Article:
torstai 30. heinäkuuta 2020

Generosity - The Foundation of Mahayana Buddhism by Kim Katami

Generosity - The Foundation of Mahayana Buddhism

I was just talking with my teacher about money and generosity. To me and her, money was always means to do something, not something to accumulate or to hoard because there'd be no point in that for us. I give away money all the time for good purposes, like animal shelters, and people who need it. I am generous because that's who I am and that's who I want to be. I am not rich though and here's the thing: Why are people who have lots of money, so attached to it? It is always people who have lot of money, who are the most stingy. Vice versa, people who don't have so much money, give it away easily without reservations. There are of course exceptions to the rule but in general wealthy people seem to be attached to their money. From the point of view of humanity, this is embarrassing. From the point of view of dharma, this is a major pitfall.

Mahayana & Generosity

The first foundational guideline (paramita) of mahayana buddhism is generosity or dana. Why did the masters who constructed the mahayana buddhist doctrine, set generosity as the basis of mahayana buddhist practice? This clearly suggests that this is something important, though I always find it surprising how little dharma practitioners give thought to it.

Mahayana buddhism teaches that all beings have buddhanature and that it is possible to attain it. In this way mahayana buddhism empowers us by telling and giving us the tools how full enlightenment or buddhahood can be attained and actualised. Mahayana teaches wisdom (prajna) and compassion (karuna) as means to realise our innate wakefulness. Simultaneosly both wisdom and compassion are the two main characteristics of our buddhanature which means that someone who has some or complete first hand experience, is both wise and compassionate in terms of existencial matters. Wisdom means absence or lessening of self-based ignorance and compassion is the lively flowering of that wisdom that cares for others, I would say primarily from the perspective of mind-based suffering (dukkha) but also from the perspective of common suffering, such as poverty and illness.

The opposite of wisdom and compassion is self-based ignorance that only thinks for itself. In ignorant mind there is a lot of energy or power in the "I" thought. This is samsaric mind, which repeats the same thoughts and confusions again and again based on the deeply ingrained belief that there is "I" or "me" and "others". According to buddhism, this is the root of existential confusion that makes life a confusing and unsatisfactory experiece. Thinking in terms of me and other also creates separation and inequality between people. That is not normal or healthy in any way. This is duality and duality is pain.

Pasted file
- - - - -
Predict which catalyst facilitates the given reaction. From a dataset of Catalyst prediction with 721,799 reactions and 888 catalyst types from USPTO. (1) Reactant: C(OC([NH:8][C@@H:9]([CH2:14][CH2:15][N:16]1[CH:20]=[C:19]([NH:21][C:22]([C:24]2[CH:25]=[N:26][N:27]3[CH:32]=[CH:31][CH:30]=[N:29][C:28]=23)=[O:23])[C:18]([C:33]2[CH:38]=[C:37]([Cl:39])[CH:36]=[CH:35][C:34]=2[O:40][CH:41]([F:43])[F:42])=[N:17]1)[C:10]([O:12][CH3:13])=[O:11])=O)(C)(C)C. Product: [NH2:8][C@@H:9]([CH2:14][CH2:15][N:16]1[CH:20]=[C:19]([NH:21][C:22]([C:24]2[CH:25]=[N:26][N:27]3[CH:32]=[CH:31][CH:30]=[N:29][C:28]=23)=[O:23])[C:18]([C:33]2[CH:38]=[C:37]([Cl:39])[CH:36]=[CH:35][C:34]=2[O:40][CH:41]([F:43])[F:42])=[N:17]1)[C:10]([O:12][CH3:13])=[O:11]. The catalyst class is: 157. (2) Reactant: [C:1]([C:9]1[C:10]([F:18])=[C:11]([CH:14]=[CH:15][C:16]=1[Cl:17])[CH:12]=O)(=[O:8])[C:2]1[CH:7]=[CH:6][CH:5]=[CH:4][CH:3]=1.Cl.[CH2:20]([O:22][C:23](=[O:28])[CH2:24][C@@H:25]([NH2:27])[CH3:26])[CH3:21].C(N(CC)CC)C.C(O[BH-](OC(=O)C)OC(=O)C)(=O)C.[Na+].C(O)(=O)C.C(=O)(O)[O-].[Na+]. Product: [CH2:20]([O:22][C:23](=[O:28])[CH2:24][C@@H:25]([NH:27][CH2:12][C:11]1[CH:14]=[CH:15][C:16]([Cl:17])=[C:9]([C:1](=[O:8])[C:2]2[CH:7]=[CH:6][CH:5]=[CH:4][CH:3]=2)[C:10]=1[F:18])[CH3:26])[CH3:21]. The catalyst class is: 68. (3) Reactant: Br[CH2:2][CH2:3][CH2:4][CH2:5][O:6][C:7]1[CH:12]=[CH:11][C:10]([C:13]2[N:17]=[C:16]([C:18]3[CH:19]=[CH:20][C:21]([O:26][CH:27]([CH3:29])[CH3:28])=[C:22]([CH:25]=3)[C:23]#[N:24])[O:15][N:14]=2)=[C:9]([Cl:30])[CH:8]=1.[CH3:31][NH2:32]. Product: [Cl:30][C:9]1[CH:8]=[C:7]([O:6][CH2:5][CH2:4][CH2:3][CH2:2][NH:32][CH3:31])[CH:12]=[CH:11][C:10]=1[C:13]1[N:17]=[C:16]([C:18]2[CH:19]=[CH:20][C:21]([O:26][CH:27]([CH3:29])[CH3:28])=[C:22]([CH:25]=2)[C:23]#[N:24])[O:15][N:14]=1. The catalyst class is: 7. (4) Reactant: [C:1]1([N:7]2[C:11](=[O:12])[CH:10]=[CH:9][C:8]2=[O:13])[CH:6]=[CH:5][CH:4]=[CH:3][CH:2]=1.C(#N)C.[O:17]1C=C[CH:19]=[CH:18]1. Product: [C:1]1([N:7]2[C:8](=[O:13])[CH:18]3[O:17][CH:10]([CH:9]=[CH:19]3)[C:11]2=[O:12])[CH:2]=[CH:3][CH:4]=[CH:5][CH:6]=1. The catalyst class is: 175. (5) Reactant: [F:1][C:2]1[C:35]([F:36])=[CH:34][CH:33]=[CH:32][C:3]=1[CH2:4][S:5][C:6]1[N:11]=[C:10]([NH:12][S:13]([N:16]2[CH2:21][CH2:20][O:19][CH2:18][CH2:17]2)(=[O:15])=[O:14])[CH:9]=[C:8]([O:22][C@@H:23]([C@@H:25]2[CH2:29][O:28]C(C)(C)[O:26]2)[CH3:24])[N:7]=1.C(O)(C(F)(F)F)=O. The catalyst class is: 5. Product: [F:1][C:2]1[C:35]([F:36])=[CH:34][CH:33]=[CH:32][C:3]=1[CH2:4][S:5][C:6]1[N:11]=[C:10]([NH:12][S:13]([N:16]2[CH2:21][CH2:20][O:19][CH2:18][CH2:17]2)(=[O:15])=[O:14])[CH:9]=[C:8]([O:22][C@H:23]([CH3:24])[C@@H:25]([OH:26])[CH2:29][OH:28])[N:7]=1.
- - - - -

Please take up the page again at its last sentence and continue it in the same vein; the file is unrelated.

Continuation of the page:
So, ignorant mind thinks, talks and acts in ways that are selfish and narrow minded, and it is this deeply rooted habit of self-based ignorance that generosity is designed to break. Imagine what happens in a mind that begins to think, talk and act for the welfare of others, rather than oneself. This is the medicine of dharma that uproots our self-belief and removes the gap between me and others, lettin the buddha within to shine through as understanding and love.

Generosity is actually a geniously designed practice because money is related to our basic safety which in turn relates to our root chakra. A wise man knows the difference between real safety and illusory safety. That is really the only difference between someone who is caught up by samsara and who is liberated. Giving money away can change your life. It literally has the power to liberate you.


Vajrayana is the tantric interpretation of mahayana buddhism. Tantra that involves gurus, empowerments, deities, mantras and such, is or should be built on solid understanding of both mahayana and hinayana teaching. In the context of this article - generosity - this means that one cannot reap the promise of vajrayana, which is to attain buddhahood in this life, without the foundation of mahayana. Without genuine care for others - bodhicitta/compassion - one cannot reap the benefits of either mahayana or vajrayana. This downgrades vajrayana into a hinayana practice. It is not bad but it is not how it should be because tantra is not designed for that.

The three vehicles of buddhism: hinayana or small vehicle, mahayana or big vehicle and vajrayana or tantric vehicle, can be compared to woodwork. A carpenter takes a piece of wood that has the potential to be made into a fine work of art. In the beginning it's just a block of wood with bark on it. First, the carpenter makes a sketch of his sculpture on the wood, and begins to work on it with rough tools, like axe and chainsaw. After applying some skill and effort, he manages to make a rough outline of the design that already looks a lot like what the design is about. It is like a Lego-man compared to a fine work done by an Italian master sculptor. This is hinayana. Then the carpenter takes finer tools, like big and small chisels and continues to work with those. After some more applied effort, we really begin to see many details. We can also see a great difference between the former stage and present stage. This is mahayana. Then finally, the carpenter takes out a collection of sandpapers of various roughnesses and continues the work. He keeps working and finally... the finished sculpture looks so beautiful that we are amazed! This is vajrayana. We cannot expect to understand the fineness of vajrayana if we never even tried the foundational practices of mahayana, such as generosity.